How an ISIS Beheading Might Change Japan

The apparent murder of Haruna Yukawa may compel Prime Minister Shinzo Abe to press for re-militarization.

Japan's Prime Minister Shinzo Abe (R) speaks to the media at his official residence in Tokyo. (Kyodo/Reuters)

A video released on Islamic State-affiliated Twitter accounts shows the apparent beheading of Haruna Yukawa, a 42-year-old Japanese citizen who had been held captive by ISIS forces since last August. Yukawa's death hasn't been independently verified, but the Japanese government said it believes the video to be authentic. The beheading came days after ISIS demanded Japan pay a $200 million ransom to free Yukawa and Kenji Goto, a 47-year-old journalist and fellow captive. The Japanese government had pledged to free the hostages, but said it would not "bow to terrorism." According to Goto, who spoke in the video that showed Yukawa's purported execution, ISIS will free him if Sajida Mubarak al-Rishawi, a female affiliate currently imprisoned in Jordan, is released.

In a hastily arranged news conference, Japan reacted with outrage.

"The Japanese government will not give in to terrorism and will continue to contribute to the peace and stability of the international community and the world," Prime Minister Shinzo Abe told reporters.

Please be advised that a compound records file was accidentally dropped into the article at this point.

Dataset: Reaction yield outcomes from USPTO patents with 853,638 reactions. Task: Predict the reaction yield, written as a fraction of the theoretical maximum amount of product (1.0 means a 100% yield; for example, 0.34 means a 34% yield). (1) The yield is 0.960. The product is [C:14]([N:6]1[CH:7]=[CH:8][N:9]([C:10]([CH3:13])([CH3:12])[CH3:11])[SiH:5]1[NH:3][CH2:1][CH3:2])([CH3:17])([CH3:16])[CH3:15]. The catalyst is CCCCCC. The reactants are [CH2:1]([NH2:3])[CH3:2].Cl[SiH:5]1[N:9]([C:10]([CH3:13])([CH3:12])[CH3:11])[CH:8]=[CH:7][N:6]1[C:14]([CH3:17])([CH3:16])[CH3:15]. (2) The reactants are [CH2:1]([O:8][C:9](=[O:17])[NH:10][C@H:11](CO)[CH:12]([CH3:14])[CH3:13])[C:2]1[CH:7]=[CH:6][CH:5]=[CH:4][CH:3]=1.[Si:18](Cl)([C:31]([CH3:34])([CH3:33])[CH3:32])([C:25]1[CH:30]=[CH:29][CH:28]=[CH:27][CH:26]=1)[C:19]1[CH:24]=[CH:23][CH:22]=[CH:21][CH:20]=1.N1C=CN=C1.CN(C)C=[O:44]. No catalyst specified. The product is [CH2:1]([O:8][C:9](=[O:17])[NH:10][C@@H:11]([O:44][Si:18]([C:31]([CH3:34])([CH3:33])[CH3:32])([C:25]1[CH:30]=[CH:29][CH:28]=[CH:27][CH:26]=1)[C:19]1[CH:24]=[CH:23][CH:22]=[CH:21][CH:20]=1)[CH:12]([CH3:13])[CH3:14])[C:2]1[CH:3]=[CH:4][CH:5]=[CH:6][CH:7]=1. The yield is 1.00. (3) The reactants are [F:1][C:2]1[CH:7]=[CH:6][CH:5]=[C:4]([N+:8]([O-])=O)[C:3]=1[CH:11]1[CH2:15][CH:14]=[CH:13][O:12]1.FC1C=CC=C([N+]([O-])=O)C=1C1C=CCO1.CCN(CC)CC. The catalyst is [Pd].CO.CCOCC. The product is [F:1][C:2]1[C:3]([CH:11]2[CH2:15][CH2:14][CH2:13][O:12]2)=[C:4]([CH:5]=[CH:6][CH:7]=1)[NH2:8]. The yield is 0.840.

For Abe, whose Liberal Democratic Party did well in regional elections in December, the crisis with the Islamic State presents Japan with a dilemma. Since assuming the country's top office, Abe has supported removing Article 9 of Japan's constitution, a pacifist measure that has guided Japanese foreign policy since World War II. The prime minister has argued that the clause has become anachronistic in a world where China, a longtime adversary, has greatly improved its military capacity. Following the elections in December, Defense Minister Gen Nakatami explained the rationale.

"Japan’s security environment has changed, and we must fortify our national security," he said.

However, there's no guarantee Yukawa's death will galvanize public support for Abe's proposal. An unstable man with a history of mental illness, Yukawa had traveled to Syria last summer with the intention of working as a private security contractor. Since his capture in August, the public has largely reacted with anger that he placed himself in such a dangerous situation. In 2004, the capture of four Japanese aid workers in Iraq elicited a similar lack of sympathy back home.

In any case, Abe's options are limited. In 2013, Japan signed a pledge by the G8, a group of the world's largest economies, to deny ransom payments to terrorist organizations.